48 De Filippi and Hassan, supra, note 18. The phrase “code is law” was first used by Lawrence Lessig, Code (Version 2.0, Basic Books 2006) p 20.

49 Directive 2000/31/EC on certain legal aspects of information society services, in particular electronic commerce [2000] OJ L 178/1 (E-Commerce Directive).

50 Werbach, supra, note 16, p 518.

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54 De Filippi and Wright, supra, note 8, p 136.

55 Atzori, supra, note 6, p 51.

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57 Wright and De Filippi, supra, note 2, p 16.

58 See <www.dappsfund.com> (last accessed 4 July 2019).

59 Atzori, supra, note 6, p 57.

60 See <www.stateofthedapps.com/> (last accessed 4 July 2019). It is referred to on multiple blockchain-related websites and forums. See also, among others <dappradar.com/> (last accessed 4 July 2019).

61 See for instance Werbach, supra, note 16, p 506.

62 See <www.stateofthedapps.com/about> (last accessed 4 July 2019).

63 Terms of Use of State of the Dapps, Art 1 <www.stateofthedapps.com/terms> (last accessed 4 July 2019). See also the Terms of Use, Art 5.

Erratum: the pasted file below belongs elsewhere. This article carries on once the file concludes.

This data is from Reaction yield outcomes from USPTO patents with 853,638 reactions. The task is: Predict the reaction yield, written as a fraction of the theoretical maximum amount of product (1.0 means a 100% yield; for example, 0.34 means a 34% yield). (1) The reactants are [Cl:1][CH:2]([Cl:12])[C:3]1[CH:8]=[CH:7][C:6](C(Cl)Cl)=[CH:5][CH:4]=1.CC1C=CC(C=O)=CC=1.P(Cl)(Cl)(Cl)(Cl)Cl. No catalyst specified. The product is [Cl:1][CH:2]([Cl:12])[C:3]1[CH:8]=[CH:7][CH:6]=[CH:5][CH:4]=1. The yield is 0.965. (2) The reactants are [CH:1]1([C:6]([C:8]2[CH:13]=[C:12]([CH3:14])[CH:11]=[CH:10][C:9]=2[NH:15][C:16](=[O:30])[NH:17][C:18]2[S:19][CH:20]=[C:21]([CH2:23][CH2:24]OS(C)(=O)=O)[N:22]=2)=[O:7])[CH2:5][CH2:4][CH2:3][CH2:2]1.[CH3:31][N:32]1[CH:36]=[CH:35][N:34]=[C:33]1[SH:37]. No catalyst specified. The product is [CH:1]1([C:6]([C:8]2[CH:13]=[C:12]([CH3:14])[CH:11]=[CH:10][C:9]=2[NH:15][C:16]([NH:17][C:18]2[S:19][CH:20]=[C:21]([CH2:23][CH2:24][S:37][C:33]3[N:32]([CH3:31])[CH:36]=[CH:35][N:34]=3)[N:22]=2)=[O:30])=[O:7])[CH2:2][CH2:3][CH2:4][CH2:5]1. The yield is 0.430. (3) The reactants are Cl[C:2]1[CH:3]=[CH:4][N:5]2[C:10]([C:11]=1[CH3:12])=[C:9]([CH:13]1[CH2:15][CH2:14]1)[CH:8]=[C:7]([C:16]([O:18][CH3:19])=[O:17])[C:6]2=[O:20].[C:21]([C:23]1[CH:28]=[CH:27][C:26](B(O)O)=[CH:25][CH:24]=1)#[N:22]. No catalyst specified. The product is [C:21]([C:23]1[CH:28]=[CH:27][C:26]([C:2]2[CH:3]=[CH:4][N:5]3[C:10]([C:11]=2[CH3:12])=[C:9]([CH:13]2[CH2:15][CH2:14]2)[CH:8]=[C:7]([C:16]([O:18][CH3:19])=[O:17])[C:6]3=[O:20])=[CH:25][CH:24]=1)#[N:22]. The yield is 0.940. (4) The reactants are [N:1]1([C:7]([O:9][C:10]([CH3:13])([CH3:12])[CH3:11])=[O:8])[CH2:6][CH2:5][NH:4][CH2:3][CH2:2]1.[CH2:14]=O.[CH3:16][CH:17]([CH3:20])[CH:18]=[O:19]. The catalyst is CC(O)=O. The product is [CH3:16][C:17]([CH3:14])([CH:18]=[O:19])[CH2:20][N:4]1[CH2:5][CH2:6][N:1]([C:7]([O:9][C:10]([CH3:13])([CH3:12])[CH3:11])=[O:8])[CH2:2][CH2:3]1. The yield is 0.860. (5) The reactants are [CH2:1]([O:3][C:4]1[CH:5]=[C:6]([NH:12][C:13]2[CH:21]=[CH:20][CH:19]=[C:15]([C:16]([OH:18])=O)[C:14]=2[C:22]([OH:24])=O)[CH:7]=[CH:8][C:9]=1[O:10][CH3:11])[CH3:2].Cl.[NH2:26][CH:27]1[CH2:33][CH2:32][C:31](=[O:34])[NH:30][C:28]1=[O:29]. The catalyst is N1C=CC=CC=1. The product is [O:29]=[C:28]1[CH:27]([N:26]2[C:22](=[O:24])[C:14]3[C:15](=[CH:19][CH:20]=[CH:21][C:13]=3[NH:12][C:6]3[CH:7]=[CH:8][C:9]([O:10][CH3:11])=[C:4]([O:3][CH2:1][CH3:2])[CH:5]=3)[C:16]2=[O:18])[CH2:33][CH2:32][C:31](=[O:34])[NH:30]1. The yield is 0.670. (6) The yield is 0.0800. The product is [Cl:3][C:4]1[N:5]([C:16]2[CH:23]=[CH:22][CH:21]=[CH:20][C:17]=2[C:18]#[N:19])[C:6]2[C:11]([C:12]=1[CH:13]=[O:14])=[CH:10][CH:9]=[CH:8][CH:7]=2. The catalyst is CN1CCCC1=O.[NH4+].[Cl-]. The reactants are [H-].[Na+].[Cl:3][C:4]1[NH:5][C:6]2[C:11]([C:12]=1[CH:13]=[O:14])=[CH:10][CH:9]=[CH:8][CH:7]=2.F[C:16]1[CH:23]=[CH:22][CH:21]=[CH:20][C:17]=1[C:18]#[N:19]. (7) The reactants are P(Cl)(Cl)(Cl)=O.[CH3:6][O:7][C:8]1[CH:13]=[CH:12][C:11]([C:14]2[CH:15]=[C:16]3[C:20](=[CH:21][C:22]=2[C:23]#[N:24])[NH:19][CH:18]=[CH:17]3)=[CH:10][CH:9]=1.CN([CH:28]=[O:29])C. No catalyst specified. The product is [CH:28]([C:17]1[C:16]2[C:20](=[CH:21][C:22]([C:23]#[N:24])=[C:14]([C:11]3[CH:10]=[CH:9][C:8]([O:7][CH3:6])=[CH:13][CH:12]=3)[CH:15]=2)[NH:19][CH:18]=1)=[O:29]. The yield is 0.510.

64 The section “about” refers to State of the ÐApps as a “not-for-profit curated directory of Decentralized Applications”, supra, note 62.

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75 The DAO was “one of the first decentralized venture capital organizations deployed on the Ethereum blockchain” and its operation, instead of being traditionally delegated to a management team, was “defined using smart contract code”: De Filippi and Wright, supra, note 8, p 137.

76 ibid, p 146.

77 While Atzori considers that DAOs are “self-sufficient agents derived from artificial intelligence” (Atzori, supra, note 6, p 46), De Filippi and Wright consider that a DAO may gain its autonomy not only from artificial intelligence, but also from “the aggregation of several code-based systems, which for a larger coordinated system” or in other words by “stigmergic process”: De Filippi and Wright, supra, note 8, p 149.

78 Kaal and Calcaterra, supra, note 18, p 19.

79 Atzori, supra, note 6, p 58.

80 V Buterin, “DAOs, DACs, DAs and more: an incomplete terminology guide”, 6 May 2014, <blog.ethereum.org/2014/05/06/daos-dacs-das-and-more-an-incomplete-terminology-guide/> (last accessed 4 July 2019).